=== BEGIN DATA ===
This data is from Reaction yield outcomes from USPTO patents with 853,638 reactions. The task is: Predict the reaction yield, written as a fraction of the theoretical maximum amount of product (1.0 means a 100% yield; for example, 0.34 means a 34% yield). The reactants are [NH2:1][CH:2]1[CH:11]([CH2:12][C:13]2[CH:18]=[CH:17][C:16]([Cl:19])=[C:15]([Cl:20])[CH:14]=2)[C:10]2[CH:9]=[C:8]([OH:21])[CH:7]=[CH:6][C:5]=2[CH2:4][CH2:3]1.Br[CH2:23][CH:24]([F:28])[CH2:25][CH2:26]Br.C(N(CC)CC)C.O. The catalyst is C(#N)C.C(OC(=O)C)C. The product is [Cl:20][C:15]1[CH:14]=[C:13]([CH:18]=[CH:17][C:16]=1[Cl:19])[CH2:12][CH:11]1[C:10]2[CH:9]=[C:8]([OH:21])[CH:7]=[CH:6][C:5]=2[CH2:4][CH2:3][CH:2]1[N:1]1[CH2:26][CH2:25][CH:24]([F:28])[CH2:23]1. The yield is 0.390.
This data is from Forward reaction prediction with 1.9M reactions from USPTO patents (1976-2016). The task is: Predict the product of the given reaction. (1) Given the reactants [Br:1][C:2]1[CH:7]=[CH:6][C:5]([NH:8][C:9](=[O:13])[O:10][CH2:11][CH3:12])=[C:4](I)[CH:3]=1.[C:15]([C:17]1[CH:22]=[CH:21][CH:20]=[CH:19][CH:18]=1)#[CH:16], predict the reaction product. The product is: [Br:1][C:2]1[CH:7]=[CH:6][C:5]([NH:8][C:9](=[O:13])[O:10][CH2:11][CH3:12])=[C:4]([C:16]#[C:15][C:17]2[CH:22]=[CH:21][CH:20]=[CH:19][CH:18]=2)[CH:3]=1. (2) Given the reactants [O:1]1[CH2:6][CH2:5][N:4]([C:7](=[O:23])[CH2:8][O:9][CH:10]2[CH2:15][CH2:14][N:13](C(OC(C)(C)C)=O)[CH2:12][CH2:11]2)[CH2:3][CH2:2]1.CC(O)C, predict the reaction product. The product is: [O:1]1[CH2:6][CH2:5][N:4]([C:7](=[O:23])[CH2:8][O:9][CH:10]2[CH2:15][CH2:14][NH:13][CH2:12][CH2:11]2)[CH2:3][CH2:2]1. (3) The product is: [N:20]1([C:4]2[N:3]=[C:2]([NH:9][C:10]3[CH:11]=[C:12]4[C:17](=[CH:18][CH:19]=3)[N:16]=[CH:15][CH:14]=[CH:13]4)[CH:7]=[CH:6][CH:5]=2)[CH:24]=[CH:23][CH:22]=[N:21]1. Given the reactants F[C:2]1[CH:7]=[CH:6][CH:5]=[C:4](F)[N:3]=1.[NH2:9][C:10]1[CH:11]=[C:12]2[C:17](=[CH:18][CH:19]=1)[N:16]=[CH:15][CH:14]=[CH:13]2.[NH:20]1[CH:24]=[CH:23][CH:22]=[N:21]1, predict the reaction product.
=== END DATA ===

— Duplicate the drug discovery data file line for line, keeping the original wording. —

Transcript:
This data is from Reaction yield outcomes from USPTO patents with 853,638 reactions. The task is: Predict the reaction yield, written as a fraction of the theoretical maximum amount of product (1.0 means a 100% yield; for example, 0.34 means a 34% yield). The reactants are [NH2:1][CH:2]1[CH:11]([CH2:12][C:13]2[CH:18]=[CH:17][C:16]([Cl:19])=[C:15]([Cl:20])[CH:14]=2)[C:10]2[CH:9]=[C:8]([OH:21])[CH:7]=[CH:6][C:5]=2[CH2:4][CH2:3]1.Br[CH2:23][CH:24]([F:28])[CH2:25][CH2:26]Br.C(N(CC)CC)C.O. The catalyst is C(#N)C.C(OC(=O)C)C. The product is [Cl:20][C:15]1[CH:14]=[C:13]([CH:18]=[CH:17][C:16]=1[Cl:19])[CH2:12][CH:11]1[C:10]2[CH:9]=[C:8]([OH:21])[CH:7]=[CH:6][C:5]=2[CH2:4][CH2:3][CH:2]1[N:1]1[CH2:26][CH2:25][CH:24]([F:28])[CH2:23]1. The yield is 0.390.
This data is from Forward reaction prediction with 1.9M reactions from USPTO patents (1976-2016). The task is: Predict the product of the given reaction. (1) Given the reactants [Br:1][C:2]1[CH:7]=[CH:6][C:5]([NH:8][C:9](=[O:13])[O:10][CH2:11][CH3:12])=[C:4](I)[CH:3]=1.[C:15]([C:17]1[CH:22]=[CH:21][CH:20]=[CH:19][CH:18]=1)#[CH:16], predict the reaction product. The product is: [Br:1][C:2]1[CH:7]=[CH:6][C:5]([NH:8][C:9](=[O:13])[O:10][CH2:11][CH3:12])=[C:4]([C:16]#[C:15][C:17]2[CH:22]=[CH:21][CH:20]=[CH:19][CH:18]=2)[CH:3]=1. (2) Given the reactants [O:1]1[CH2:6][CH2:5][N:4]([C:7](=[O:23])[CH2:8][O:9][CH:10]2[CH2:15][CH2:14][N:13](C(OC(C)(C)C)=O)[CH2:12][CH2:11]2)[CH2:3][CH2:2]1.CC(O)C, predict the reaction product. The product is: [O:1]1[CH2:6][CH2:5][N:4]([C:7](=[O:23])[CH2:8][O:9][CH:10]2[CH2:15][CH2:14][NH:13][CH2:12][CH2:11]2)[CH2:3][CH2:2]1. (3) The product is: [N:20]1([C:4]2[N:3]=[C:2]([NH:9][C:10]3[CH:11]=[C:12]4[C:17](=[CH:18][CH:19]=3)[N:16]=[CH:15][CH:14]=[CH:13]4)[CH:7]=[CH:6][CH:5]=2)[CH:24]=[CH:23][CH:22]=[N:21]1. Given the reactants F[C:2]1[CH:7]=[CH:6][CH:5]=[C:4](F)[N:3]=1.[NH2:9][C:10]1[CH:11]=[C:12]2[C:17](=[CH:18][CH:19]=1)[N:16]=[CH:15][CH:14]=[CH:13]2.[NH:20]1[CH:24]=[CH:23][CH:22]=[N:21]1, predict the reaction product.